SAN FRANCISCO (Reuters) - Morningstar on Friday joined three other brokerages in setting price targets for Twitter Inc well above its IPO price range, suggesting the stock has room to rise at least 30 percent.
The Wall Street brokerage on Friday set a price target of $26 a share, compared to the initial public offering’s $17 to $20 indicative range. Last month, Pivotal Research had set its price target for the social media micro-messaging company at $29 a share, SunTrust at $50 and Topeka Capital at $54.
Twitter, which is wrapping up its first week of meetings with prospective investors across the United States, will arrive on the New York Stock Exchange with a fraction of the users and revenue - and hype - that accompanied Facebook Inc’s much-heralded debut last year.
Twitter said in October it doubled its revenue in the third quarter to $168 million, but its losses widened as costs grew. It has never made a profit.
Morningstar analyst Rick Summer said Twitter’s user growth will form a “critical mass” that would capture new advertising budgets. Twitter, which has partnered with broadcasters to position itself as a “second screen” to traditional TV, could receive a slice of advertising deals that previously would have gone to TV exclusively.
“For example, the company recently agreed to a commercial deal with the National Football League to distribute proprietary content (short replays) to Twitter users,” Summer said in a research note.
Some analysts say Twitter could grow above the valuation of roughly $11 billion inferred by the company’s IPO plans. Others worry, however, that Twitter has so far offered scant evidence it can generate enough revenue with its staple “promoted tweets” ad product, especially without significantly growing its number of users - never a guarantee in the fickle world of social media.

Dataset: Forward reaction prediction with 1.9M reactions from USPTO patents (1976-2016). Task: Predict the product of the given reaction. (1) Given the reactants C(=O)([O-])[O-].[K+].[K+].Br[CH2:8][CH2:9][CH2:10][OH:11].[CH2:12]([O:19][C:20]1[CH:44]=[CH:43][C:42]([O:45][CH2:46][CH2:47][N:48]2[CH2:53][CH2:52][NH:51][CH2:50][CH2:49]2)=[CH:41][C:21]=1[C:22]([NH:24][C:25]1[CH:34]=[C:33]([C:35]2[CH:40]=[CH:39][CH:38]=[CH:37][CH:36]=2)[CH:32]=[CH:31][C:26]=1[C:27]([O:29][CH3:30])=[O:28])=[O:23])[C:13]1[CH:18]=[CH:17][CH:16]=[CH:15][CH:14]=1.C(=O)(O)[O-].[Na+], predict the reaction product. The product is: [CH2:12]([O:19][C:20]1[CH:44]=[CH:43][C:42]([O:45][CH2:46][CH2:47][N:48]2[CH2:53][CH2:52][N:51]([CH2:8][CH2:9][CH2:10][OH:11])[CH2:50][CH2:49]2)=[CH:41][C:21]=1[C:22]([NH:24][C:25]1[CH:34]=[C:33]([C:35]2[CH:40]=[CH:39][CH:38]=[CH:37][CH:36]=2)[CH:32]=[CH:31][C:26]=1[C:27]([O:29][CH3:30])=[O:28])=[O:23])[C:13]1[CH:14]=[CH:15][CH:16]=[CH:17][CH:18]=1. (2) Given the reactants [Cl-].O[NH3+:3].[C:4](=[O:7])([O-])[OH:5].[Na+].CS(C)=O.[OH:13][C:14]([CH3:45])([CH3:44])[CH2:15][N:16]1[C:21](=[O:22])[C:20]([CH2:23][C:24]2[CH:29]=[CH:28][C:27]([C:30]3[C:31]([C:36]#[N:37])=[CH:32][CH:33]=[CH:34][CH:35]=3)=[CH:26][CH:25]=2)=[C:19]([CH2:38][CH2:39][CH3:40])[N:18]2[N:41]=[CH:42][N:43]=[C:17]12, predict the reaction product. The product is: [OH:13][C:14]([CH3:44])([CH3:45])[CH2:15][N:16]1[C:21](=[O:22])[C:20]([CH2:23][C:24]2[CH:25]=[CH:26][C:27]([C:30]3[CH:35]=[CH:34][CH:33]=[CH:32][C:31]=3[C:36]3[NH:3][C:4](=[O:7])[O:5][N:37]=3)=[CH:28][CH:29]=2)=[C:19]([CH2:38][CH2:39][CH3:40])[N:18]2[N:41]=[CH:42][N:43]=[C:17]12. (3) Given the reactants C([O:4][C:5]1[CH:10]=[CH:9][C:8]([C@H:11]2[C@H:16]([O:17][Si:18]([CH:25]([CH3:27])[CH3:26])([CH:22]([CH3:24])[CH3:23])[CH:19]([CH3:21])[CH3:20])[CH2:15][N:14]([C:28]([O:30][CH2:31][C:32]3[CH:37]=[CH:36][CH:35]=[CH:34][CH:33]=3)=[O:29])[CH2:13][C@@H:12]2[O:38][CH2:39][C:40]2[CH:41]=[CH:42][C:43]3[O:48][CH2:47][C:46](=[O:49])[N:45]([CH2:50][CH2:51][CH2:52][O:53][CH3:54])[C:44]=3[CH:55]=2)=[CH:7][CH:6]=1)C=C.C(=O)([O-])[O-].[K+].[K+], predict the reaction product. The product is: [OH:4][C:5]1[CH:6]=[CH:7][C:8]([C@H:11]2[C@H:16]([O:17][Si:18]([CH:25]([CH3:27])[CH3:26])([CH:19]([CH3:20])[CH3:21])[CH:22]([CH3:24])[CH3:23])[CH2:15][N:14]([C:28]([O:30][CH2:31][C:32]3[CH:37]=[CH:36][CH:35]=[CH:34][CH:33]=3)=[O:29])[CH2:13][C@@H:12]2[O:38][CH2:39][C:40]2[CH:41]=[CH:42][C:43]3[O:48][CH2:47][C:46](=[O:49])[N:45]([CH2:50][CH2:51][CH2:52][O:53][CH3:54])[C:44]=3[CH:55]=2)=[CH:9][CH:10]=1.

Investors who met with Twitter executives during this week’s roadshow say they are optimistic about the deal, in part because they see little sign of some of the exuberance that preceded Facebook’s IPO and in part because of what they argue are reasonable valuations.
At an IPO price range of $17 to $20, Twitter would be valuing itself at 17 to 20 times trailing 12-month sales, according to Reuters’ calculations based on IPO filings, excluding shares issued in the future. Facebook trades at about 17 times trailing 12-month sales and LinkedIn Corp at roughly 19 times.
Final pricing is expected on November 6.
Jeff Sica, founder of Sica Wealth Management, whose clients own shares in Twitter, said that at an investor lunch, “All they could really talk about is a one dimensional way to make money” in breaking news and media. “That’s when you start to see the limitation for revenue generation going forward.”
Also, Facebook on Wednesday said it would cap how often ads are shown to users, leading analysts to believe the company may have discovered a limit to how many social media ads can be exposed to users before they get irritated. In the very long run, that could hold implications for Twitter, given their similarity in advertising models.
But bullish analysts note explosive revenue gains by both companies.
Brian Wieser, an analyst at Pivotal Research, saw positive signs in Twitter’s third quarter, saying that the 123 percent revenue growth exceeded his expectations while user growth appeared robust.
The bull case for Twitter was first made weeks ago by Robert Peck, an analyst at SunTrust Robinson Humphrey who slapped a $50 price target on Twitter before the company priced its shares.
“Many investors will look at Twitter vs. Facebook, as an appropriate comparison. While we think there are many similarities between the two companies, we think Twitter is a unique company, with aspects of Google, Facebook, LinkedIn and Yahoo in its DNA,” Peck said.
Topeka Capital similarly saw value in Twitter’s unique network. “Twitter has become synonymous with social TV,” analyst Victor Anthony wrote. “If Twitter captures just 1 percent of these global TV ad budgets, that could mean over $2 billion in revenues for Twitter annually.”
Additional reporting by Alexei Oreskovic; Editing by Edwin Chan and Grant McCool